In Casey Hayward, the Green Bay Packers see shades of Charles Woodson. The ascension of a rookie helped ease the erosion of a veteran.

"This guy has a skill set that, in the past, is very similar to Woodson," cornerbacks coach Joe Whitt Jr. said. "And that's rare."

They saw the signs throughout last season. The 5-foot-11, 192-pound Hayward led the defense in interceptions (six) and pass breakups (21) from Woodson's old spot in the slot. So now — after studying that rookie season — coaches also realize the 2012 second-round pick can crank his play-making up an octave.

In his prime, Woodson was the most cutthroat ball hawk in the game. He knew when to jump routes, how to transform from cornerback to receiver. While Hayward's sixth sense for the position resembles the future Hall of Famer, the Packers also see room to grow.

Whitt envisions Hayward being a "double-digit intercept guy," adding that he could have — no, should have — been one last year.

"He's smart, he's instinctive," defensive coordinator Dom Capers said. "You guys saw some of his strengths last year as far as taking the ball away. Guys who have football instincts and football smarts end up in the right place more often than guys who don't have those qualities."

He's in the right place at the right time. For Hayward, there's no buffering period with the ball in flight. He quickly shed the hiccup of hesitation so common in rookie defensive backs, deflecting 14 passes in his final eight games.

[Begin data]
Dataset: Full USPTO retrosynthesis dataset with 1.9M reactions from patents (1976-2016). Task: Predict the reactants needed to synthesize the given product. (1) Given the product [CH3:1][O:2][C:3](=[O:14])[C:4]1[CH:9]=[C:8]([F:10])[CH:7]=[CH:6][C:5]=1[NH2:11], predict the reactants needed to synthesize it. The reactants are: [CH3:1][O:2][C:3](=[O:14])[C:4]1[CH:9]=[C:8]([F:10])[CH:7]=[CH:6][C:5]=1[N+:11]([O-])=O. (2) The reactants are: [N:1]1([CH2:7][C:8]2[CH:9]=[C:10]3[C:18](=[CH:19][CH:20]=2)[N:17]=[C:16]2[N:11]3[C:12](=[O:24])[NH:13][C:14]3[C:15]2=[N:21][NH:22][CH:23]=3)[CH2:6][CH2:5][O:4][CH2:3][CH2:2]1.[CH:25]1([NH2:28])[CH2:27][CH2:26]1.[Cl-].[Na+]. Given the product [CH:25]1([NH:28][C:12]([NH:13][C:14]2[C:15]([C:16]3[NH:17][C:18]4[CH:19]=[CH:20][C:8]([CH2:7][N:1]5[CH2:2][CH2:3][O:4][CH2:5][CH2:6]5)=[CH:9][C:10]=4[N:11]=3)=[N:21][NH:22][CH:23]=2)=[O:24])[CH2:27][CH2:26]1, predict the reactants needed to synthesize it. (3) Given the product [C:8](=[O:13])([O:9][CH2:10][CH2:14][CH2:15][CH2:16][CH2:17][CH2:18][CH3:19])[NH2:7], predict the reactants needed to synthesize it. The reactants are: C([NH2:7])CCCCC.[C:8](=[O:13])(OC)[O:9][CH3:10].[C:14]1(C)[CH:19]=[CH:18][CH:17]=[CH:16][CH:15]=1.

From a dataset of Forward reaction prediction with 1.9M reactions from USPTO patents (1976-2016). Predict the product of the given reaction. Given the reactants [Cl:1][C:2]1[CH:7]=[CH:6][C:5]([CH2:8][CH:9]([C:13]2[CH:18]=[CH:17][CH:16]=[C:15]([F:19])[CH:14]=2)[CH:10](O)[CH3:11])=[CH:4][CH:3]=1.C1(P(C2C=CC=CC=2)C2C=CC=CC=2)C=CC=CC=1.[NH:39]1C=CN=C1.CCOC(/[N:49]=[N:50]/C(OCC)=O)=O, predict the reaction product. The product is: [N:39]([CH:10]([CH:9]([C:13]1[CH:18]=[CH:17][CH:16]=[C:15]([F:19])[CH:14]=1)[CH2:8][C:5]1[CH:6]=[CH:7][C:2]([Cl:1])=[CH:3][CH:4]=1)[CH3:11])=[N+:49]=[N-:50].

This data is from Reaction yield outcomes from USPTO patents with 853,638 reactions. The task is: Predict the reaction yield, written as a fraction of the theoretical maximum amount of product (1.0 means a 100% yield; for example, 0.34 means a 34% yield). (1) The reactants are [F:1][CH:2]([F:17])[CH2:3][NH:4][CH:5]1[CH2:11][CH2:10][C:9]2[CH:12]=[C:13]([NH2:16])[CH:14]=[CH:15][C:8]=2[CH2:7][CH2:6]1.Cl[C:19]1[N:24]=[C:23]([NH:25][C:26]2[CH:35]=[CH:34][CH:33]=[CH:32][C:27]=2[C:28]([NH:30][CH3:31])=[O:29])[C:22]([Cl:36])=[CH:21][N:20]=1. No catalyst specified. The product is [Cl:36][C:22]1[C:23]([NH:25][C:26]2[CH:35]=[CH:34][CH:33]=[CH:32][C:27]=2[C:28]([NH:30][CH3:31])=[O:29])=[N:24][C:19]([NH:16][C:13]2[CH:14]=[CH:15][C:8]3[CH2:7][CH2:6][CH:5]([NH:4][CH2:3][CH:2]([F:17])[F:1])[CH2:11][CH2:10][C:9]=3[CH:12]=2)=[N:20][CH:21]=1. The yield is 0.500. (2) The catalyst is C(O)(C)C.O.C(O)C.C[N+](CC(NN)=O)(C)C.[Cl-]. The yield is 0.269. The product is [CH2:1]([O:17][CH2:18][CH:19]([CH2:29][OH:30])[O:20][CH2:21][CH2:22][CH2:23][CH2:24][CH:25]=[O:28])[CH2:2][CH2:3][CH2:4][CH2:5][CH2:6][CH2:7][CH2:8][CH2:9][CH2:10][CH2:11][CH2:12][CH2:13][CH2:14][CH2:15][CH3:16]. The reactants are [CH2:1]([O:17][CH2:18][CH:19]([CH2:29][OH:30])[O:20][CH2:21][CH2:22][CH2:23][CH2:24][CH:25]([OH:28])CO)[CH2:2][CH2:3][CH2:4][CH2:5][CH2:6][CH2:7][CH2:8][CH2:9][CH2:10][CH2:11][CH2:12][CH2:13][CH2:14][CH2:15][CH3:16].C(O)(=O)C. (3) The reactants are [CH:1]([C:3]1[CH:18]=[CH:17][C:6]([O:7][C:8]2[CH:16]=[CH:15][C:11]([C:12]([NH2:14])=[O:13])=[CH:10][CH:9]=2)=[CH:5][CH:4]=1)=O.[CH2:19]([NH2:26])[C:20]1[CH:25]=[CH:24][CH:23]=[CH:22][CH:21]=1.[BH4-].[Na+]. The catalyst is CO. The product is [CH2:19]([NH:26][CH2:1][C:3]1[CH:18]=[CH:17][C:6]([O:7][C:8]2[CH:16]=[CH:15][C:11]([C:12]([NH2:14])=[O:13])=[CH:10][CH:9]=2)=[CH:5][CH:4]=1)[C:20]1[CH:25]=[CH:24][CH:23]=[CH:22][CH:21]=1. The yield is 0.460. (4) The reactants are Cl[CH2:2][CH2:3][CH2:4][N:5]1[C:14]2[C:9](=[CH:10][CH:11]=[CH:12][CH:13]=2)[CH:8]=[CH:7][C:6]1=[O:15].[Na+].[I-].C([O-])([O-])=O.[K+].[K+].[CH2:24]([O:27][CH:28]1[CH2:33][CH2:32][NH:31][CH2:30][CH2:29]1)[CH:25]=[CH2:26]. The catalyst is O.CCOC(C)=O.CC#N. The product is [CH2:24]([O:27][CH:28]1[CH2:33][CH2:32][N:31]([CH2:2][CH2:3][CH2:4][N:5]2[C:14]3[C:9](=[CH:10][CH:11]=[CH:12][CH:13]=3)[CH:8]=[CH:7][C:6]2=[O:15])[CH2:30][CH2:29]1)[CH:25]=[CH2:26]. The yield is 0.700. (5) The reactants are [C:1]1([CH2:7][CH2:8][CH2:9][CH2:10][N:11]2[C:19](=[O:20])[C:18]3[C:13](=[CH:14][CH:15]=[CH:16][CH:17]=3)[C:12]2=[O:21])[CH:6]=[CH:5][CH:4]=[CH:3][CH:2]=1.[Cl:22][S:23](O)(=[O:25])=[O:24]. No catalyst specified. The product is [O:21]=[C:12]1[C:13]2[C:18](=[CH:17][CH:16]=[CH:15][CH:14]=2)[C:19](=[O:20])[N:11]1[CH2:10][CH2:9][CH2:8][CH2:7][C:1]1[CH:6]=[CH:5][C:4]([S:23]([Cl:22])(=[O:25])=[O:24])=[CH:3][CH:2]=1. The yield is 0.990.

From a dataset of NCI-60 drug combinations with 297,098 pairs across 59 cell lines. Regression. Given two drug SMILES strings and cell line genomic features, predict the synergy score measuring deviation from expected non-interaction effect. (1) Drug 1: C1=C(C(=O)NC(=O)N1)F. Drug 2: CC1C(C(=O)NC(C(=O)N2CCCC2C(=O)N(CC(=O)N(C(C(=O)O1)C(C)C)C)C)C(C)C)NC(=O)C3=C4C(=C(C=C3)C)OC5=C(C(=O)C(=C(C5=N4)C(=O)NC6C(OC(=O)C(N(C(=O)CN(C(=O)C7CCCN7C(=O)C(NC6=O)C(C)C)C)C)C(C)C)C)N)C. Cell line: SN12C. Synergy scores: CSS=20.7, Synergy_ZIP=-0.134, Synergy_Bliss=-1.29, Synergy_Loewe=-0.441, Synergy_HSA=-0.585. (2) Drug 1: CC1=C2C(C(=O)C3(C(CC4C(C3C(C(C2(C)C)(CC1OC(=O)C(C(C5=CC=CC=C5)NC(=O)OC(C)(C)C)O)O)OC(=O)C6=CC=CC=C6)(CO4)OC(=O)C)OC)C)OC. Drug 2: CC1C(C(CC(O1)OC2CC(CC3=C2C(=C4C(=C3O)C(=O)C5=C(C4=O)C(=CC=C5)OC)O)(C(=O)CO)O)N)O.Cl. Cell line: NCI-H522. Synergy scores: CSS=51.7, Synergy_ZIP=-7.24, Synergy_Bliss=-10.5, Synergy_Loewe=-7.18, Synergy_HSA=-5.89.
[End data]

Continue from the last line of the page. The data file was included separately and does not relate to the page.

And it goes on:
Hayward's challenge now is catching "the flash of the ball," Whitt said. Those tips can become picks.

"He can smell routes and see things and do things that not many people can do," Whitt said. "Now, what 'Wood' can do that he has to learn how to do is he's got to learn how to catch the flash of the ball. That's one thing 'Wood' can do better than anybody. And Casey needs to continue to improve on that."

As the coach explained, cornerbacks don't have the luxury of tracking the ball in flight like wide receivers. They can't follow the ball to their hands. Thus, outstanding peripheral vision is a must. This is one of Sam Shields' best traits, Whitt said. He peeks, sees the ball and gets his hands on it.

If Hayward blends his instincts with an ability to spot the flash of the ball, Whitt said, "now we're talking double digits."

Take Green Bay's 24-20 win at Detroit on Nov. 18, one of Hayward's best games. A high roller like Lions quarterback Matthew Stafford tees up many "flash of the ball" opportunities. Hayward picked off Stafford once but could have had more through his five breakups. A split-second quicker with his hands and Hayward would have picked off more passes last season.

Through organized team activities, this is something Hayward is working on.

"You can just see he's very comfortable out there (with) his instincts and his route recognition," coach Mike McCarthy said. "He had a couple routes he jumped today. I look for him to be a much better player in Year Two.

"Casey Hayward is just a natural football player. Obviously, all these professional athletes are very athletic and have a high level of ability and skill set. Casey is exceptional in that he makes it look really — it comes very natural to him. He's very fluid in everything he does, hand-eye coordination, excellent hands."